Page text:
Scientists and the State: The Legacy of World War II

  • Michael Fortun
  • Sylvan S. Schweber
Part of the Boston Studies in the Philosophy of Science book series (BSPS, volume 151)


A convincing case can be made that the principal events shaping the twentieth century until the nineteen nineties have been wars: World War I, World War II, Korea, Vietnam. The two world wars changed the practice of science. Among many other things, both wars highlighted the value to the state of scientists and scientific institutions. But in contrast to the first world war, the second altered the character of science in a fundamental and irreversible way.1 The importance and magnitude of the contribution to the war effort of engineers and scientists, particularly physicists, changed the relationship between scientists and the state. Already during the war, and with ever greater emphasis after the war with the onset of the Cold War, the armed forces in the United States, particularly the Navy and the Army Air Force, realizing that the future security of the nation and its dominance as a world power depended on the creativity of its scientific communities and the strength of its institutions of higher education, invested heavily in their support and expansion. From the mid-forties to the mid-fifties a close relationship was cemented between scientists and the military. Physicists played a key role in these developments and our paper was an outgrowth of an inquiry into the special skills and characteristics that made their contributions so central until the early sixties.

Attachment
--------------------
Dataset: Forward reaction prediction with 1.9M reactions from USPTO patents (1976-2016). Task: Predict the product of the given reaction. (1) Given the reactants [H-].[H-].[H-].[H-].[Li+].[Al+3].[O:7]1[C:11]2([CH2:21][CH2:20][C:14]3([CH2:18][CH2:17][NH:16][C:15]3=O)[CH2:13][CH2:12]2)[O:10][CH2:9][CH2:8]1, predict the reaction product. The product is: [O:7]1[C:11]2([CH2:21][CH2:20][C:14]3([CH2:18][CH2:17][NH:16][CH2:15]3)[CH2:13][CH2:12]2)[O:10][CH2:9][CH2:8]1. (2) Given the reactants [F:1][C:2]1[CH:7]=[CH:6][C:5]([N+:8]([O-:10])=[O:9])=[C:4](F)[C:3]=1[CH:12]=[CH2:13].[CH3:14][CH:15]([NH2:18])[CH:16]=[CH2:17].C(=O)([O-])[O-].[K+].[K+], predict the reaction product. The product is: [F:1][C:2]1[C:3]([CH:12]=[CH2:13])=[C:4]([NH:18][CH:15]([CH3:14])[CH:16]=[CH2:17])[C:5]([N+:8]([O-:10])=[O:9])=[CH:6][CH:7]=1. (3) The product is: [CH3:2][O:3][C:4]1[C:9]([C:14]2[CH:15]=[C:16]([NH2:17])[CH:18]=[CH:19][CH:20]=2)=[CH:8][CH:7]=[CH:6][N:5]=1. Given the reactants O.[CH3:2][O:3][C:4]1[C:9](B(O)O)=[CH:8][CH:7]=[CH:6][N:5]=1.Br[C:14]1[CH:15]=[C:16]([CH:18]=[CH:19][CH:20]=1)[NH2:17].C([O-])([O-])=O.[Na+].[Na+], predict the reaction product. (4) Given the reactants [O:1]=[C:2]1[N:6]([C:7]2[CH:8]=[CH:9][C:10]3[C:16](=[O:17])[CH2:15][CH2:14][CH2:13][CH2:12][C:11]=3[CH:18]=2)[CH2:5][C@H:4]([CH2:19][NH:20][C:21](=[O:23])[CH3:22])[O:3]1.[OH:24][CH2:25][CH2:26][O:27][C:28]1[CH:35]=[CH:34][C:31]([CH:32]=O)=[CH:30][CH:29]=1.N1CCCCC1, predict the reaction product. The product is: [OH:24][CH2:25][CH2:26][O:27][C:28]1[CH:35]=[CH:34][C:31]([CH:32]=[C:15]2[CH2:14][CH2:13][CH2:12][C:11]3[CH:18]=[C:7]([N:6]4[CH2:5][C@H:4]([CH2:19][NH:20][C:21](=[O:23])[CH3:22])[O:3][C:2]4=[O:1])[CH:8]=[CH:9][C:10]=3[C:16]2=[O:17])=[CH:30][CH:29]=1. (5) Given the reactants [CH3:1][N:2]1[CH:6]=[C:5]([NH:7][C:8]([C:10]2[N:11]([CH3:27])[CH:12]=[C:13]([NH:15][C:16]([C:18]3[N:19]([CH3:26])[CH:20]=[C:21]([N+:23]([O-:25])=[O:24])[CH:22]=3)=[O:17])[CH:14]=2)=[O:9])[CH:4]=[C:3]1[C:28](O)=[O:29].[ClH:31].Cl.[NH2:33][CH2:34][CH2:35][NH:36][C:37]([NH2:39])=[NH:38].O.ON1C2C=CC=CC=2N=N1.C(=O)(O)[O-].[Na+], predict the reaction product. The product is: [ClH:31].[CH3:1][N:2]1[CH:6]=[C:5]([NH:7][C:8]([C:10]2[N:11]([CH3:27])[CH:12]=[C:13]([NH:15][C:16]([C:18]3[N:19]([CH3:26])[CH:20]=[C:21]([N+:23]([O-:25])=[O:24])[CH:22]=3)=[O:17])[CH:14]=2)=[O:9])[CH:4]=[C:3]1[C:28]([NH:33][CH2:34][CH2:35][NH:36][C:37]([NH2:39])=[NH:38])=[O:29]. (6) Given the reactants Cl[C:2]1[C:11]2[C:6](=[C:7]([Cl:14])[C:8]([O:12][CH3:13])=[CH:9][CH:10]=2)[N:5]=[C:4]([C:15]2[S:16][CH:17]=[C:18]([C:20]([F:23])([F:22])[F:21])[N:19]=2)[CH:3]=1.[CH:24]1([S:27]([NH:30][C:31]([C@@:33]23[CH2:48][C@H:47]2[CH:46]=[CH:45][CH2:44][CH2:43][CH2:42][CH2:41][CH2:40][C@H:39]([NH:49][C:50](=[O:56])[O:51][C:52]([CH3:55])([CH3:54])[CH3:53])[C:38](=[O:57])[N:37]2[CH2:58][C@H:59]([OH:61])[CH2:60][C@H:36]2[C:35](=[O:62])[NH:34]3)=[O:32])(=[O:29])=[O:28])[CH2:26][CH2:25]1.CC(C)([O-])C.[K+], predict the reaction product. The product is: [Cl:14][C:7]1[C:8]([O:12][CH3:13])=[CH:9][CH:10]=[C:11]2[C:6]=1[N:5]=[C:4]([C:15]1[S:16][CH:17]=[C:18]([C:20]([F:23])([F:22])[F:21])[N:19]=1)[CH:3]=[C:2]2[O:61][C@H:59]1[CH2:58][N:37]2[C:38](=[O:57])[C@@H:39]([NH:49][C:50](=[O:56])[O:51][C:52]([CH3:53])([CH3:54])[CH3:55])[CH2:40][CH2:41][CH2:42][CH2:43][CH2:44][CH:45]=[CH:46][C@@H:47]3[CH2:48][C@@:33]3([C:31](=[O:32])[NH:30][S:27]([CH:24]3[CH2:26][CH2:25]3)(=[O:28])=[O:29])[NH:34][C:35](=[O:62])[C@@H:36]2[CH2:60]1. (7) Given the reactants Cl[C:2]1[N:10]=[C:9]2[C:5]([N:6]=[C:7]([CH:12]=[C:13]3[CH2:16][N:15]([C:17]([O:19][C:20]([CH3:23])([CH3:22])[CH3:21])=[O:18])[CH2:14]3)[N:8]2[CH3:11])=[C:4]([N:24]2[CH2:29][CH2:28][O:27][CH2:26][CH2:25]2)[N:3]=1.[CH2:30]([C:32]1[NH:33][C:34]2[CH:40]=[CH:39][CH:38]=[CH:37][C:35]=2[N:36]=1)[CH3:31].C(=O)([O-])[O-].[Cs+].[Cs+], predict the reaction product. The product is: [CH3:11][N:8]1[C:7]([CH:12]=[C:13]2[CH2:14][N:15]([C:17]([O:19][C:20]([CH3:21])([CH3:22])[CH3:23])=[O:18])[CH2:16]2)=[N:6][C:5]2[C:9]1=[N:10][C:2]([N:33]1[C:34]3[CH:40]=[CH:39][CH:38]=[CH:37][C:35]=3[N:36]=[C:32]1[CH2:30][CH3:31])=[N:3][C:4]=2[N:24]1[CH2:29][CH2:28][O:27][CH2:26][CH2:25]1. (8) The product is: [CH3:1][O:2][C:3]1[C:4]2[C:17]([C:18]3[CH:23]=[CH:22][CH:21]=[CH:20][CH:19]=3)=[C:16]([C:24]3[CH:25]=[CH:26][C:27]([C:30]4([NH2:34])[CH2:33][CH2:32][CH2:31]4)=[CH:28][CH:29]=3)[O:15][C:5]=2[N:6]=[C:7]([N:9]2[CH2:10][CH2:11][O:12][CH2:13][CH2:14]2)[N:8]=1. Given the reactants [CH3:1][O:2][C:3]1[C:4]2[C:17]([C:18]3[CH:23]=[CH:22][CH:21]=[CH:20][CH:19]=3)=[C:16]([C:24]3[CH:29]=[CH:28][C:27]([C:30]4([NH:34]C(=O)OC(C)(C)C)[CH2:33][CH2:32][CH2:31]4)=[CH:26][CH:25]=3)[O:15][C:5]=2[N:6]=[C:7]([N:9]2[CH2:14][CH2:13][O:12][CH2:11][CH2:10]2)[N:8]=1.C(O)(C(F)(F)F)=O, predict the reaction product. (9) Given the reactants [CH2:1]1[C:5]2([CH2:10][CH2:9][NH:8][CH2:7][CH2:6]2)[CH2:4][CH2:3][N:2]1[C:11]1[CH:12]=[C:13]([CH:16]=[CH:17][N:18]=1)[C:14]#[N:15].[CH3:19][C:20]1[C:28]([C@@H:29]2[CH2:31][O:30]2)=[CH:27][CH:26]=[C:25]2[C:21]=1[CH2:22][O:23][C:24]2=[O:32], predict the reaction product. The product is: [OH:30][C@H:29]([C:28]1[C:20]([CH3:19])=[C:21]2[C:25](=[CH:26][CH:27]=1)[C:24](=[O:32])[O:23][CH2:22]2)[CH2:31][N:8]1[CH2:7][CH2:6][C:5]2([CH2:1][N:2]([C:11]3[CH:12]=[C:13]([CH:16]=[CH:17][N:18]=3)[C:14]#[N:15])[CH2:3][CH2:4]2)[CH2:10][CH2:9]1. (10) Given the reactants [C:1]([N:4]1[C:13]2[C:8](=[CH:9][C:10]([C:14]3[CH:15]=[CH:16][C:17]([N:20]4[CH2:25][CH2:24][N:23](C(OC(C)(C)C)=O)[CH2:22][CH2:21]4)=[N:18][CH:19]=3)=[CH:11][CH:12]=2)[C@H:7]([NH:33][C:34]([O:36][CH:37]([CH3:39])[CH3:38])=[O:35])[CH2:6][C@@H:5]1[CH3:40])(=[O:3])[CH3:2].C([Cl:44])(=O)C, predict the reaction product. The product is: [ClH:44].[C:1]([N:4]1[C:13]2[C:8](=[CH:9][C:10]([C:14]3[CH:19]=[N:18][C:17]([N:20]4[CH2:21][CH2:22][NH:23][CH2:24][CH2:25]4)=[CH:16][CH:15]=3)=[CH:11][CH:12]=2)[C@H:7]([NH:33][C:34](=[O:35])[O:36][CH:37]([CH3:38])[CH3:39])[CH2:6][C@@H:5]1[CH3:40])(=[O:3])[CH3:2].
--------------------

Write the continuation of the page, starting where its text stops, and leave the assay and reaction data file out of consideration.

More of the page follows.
Operation Research Operation Research Scientific Management Atomic Bomb Biographical Memoir 
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Copyright information

© Springer Science+Business Media Dordrecht 1994

Authors and Affiliations

  • Michael Fortun
    • 1
  • Sylvan S. Schweber
    • 1
  1. 1.Harvard UniversityUSA

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